Forget Vegas, get me a shuttle bus to the nearest Ohio clinic so I can win some of that sweet, sweet, cash:
The contest for adults aged 18 and over will begin May 26. The state will conduct random drawings for five successive Wednesdays. The winner each week will receive $1 million, sourced from unused federal coronavirus relief funds.
Okay, so it's already your money, but now you finally have a chance to win some of it back!
I suppose they could just return the money, but that's not how government works.
Once the government gets your money, they're going to spend it how they want, and what they want to do in Ohio is entice you to get the Covid vaccine.
They're calling it "Vax-a-Million!"
No, seriously, that's what they're calling it.
The sweepstakes, a national first, is intended as an incentive to get the COVID-19 vaccine, which Gov. Mike DeWine on Wednesday described as an "invisible shield" and a "proven weapon."
One little problem. While you have (at the moment) the choice of whether or not to get the vaccine, you don't have a choice whether or not to enter DeWine's pharmaceutical Powerball.
Ohio adults aged 18 and older will be entered into the weekly drawing, according to a release from DeWine's office. All registered voters will automatically be included. [If you aren't registered to vote you can still participate but you'll have to sign up.]
And this is where it gets coercive and cruel.
At least one vaccine dose is required to win. Once selected, officials will reach out to ask permission to call the resident's medical provider to confirm the vaccination. Officials will also ask to see the vaccination card as proof.
Consider it a vaccine passport to that Tesla you've had your eye on.
If the drawing's winner is not vaccinated, officials will move on to the second name and, if needed, the third. Officials are confident they won't need to go much farther than that based on the percentage of Ohio's adult population that is vaccinated.
"If the drawing's winner is not vaccinated, officials will move on to the second name..."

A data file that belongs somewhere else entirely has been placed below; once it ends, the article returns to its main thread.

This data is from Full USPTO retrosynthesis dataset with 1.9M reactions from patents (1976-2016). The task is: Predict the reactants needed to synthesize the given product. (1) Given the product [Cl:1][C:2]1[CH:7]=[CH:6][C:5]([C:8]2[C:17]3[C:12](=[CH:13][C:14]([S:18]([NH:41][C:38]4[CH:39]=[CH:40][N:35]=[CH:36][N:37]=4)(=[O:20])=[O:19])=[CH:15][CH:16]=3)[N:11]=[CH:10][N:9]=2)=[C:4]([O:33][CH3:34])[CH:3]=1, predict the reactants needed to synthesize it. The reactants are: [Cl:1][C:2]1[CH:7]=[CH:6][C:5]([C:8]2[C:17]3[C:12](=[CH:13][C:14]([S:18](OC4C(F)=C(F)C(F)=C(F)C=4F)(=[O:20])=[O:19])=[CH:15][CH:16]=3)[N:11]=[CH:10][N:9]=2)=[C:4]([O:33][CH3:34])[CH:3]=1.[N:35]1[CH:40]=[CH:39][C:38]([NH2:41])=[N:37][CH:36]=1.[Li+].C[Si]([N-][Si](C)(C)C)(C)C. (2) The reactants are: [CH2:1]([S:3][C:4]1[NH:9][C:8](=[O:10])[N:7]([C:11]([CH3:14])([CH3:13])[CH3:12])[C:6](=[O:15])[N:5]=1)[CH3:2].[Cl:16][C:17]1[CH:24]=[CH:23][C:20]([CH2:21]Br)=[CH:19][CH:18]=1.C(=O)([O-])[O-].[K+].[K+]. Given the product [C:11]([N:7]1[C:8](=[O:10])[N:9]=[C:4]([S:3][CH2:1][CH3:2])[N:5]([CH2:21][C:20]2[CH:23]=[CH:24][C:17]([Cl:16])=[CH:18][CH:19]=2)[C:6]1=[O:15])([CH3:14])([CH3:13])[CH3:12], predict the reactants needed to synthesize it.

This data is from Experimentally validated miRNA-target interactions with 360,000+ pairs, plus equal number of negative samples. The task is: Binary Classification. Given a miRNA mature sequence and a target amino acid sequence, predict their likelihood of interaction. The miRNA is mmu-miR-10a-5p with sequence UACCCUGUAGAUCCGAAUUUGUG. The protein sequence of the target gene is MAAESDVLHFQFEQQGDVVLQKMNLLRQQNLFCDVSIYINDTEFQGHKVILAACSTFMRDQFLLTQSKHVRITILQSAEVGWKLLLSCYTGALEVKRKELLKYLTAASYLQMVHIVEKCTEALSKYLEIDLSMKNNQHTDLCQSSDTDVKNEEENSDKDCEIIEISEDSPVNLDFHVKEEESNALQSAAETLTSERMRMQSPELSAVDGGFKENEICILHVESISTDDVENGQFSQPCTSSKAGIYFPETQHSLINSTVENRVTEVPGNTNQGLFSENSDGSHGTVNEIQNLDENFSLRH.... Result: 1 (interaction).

You will be part of a sweepstakes you never entered, and if you "win" you will be contacted by the state, "Hey, you won a million dollars! Your papers, please."
Imagine that you decided – after considering the data, your own personal circumstances, and perhaps in consultation with your physician – not to get vaccinated.
And then you get this call that you won a million dollars... but you can't collect because you made a different personal health care choice for yourself.
It's psychologically manipulative, using a form of loss aversion to create anxiety among the citizens so they get the vaccine.
We are more upset about losing $10 than we are happy about finding $10. Roughly speaking, losses hurt about twice as much as gains make you feel good (Khaneman, 2011).
Without your consent, you've been given this lottery ticket, this chance to win a million dollars. You own a stake in that. That is why you feel so badly about the possibility of getting that call, particularly if you have been on the fence about getting the vaccine, and missing out on that million dollars.
The fact that it's your tax dollars just makes it all the more infuriating.
A separate contest for Ohio teens aged 12-17, also beginning May 26, will offer five full four-year scholarships to any state university in Ohio. The scholarships will include tuition, room and board and books. An online portal will open for young people to register May 18.
At least you have to opt into this sweepstakes (probably because they have no central registry to access), but there is still something deeply disturbing about enticing parents to subject their children – some as young as 12-years-old – to a vaccine that at this writing remains unapproved but for an Emergency Use Authorization.
Not everyone is crazy about DeWine's sweepstakes:
"A vaccine lottery of $5 million in federal money is a reckless use of taxpayer funds. Convincing minors to get vaccinated with full-ride college scholarships is irresponsible. Ohioans should make healthcare decisions with their healthcare provider, not government incentives funded by the taxpayers," said Ohio State Rep. Jennifer Gross (R-West Chester).
Democratic Ohio State Rep. Jessica Miranda also opposed the sweepstakes, believing it was a stunt, but made this observation:
"Over the past year, Ohio has been overtaken and riddled with extremist, anti-science ideologies that dominate the state legislature. It is no coincidence that we are now facing significant vaccine hesitancy in our communities."
She doesn't make the connection, but what does it say about a purportedly life-saving vaccine that you need to offer people a million dollars to take it?
Perhaps DeWine should be spending more time making his case and being transparent about the safety and risks, rather than holding silly sweepstakes and bribing people.
You never know.
(Tip of the hat to @fkahl, aka Asylum Seeker, for the head up on this!)